The impact of ObamaCare on doctors and patients, companies inside and outside the health sector, and American workers and taxpayers
Proponents of the Affordable Care Act made several promises before and since the law passed. The most notorious of these was President Barack Obama’s assurance that people could keep their insurance plan if they liked it. However, other important promises were made that have garnered less media coverage, including how many people would enroll for coverage in the new health insurance exchanges, the law’s effect on health insurance premiums, the amount of choice and competition in health insurance markets, and the law’s impact on overall costs and the deficit. These promises arguably helped ensure some of the votes necessary for the controversial legislation to pass Congress.
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The cost of expanding Medicaid under President Barack Obama’s health care overhaul is rising faster than expected in many states, causing budget anxieties and political misgivings.
Far more people than projected are signing up under the new, more relaxed eligibility requirements, and their health care costs are running higher than anticipated, in part because the new enrollees are apparently sicker than expected. Rising drug prices may also be a factor.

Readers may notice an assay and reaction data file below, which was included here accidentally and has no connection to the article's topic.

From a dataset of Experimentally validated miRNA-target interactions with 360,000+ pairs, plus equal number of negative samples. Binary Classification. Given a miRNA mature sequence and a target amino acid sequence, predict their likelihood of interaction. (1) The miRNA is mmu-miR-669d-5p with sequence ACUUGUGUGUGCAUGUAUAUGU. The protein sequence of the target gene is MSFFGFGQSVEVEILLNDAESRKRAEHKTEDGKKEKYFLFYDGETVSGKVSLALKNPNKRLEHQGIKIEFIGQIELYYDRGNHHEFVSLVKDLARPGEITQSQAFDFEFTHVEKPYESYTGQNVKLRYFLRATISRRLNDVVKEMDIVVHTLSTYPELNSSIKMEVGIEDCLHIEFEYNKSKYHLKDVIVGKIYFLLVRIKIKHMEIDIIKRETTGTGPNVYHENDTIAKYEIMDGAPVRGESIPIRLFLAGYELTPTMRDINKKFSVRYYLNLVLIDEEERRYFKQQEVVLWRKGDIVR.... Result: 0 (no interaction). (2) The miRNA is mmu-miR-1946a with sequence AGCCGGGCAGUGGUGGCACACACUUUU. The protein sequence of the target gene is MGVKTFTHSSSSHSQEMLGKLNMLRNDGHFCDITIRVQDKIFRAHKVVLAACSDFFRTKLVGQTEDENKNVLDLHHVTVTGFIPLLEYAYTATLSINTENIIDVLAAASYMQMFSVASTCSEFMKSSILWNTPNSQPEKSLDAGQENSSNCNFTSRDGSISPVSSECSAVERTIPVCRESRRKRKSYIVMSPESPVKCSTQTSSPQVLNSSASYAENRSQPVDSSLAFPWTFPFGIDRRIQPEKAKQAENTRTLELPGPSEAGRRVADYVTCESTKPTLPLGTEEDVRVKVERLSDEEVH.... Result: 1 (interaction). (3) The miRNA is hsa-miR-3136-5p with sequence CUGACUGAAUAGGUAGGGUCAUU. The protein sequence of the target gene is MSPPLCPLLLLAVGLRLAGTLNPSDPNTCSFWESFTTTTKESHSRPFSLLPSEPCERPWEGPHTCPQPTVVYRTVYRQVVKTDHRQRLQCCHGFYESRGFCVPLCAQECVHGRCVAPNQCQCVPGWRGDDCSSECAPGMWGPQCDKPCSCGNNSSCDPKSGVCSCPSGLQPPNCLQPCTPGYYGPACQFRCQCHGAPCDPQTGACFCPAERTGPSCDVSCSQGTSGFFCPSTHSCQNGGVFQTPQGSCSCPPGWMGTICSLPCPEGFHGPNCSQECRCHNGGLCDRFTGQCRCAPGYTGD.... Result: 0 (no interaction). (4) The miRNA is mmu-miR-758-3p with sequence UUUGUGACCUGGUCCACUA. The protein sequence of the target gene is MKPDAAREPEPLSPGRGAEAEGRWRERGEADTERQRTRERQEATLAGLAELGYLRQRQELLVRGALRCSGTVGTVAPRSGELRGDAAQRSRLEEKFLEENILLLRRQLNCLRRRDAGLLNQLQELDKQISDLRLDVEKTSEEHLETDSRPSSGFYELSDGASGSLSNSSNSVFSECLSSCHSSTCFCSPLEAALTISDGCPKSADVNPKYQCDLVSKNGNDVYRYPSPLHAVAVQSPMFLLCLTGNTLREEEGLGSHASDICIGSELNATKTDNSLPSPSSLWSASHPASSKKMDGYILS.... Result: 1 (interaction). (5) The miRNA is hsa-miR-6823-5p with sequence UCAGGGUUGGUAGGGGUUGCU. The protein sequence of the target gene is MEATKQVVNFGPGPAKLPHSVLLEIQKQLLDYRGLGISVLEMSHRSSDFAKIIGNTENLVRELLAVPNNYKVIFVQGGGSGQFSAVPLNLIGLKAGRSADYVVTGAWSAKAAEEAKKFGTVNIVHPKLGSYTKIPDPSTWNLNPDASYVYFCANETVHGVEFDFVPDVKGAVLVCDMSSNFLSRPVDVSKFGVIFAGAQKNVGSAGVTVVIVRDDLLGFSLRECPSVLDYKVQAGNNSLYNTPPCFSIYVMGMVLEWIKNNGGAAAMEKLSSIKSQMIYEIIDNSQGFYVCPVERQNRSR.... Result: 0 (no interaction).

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For weeks, rumors have been flying that WikiLeaks would deliver an “October surprise” for Hillary Clinton’s campaign, a bombshell revelation that she would struggle to recover from in the short weeks remaining until the election. (So far, it’s a dud — surprise!)
But Clinton should be worried about a “November surprise” — the wave of policy cancellations and rate hikes that will attend the debut of Obamacare’s fourth open-enrollment period, on Nov. 1. Just a week before Election Day.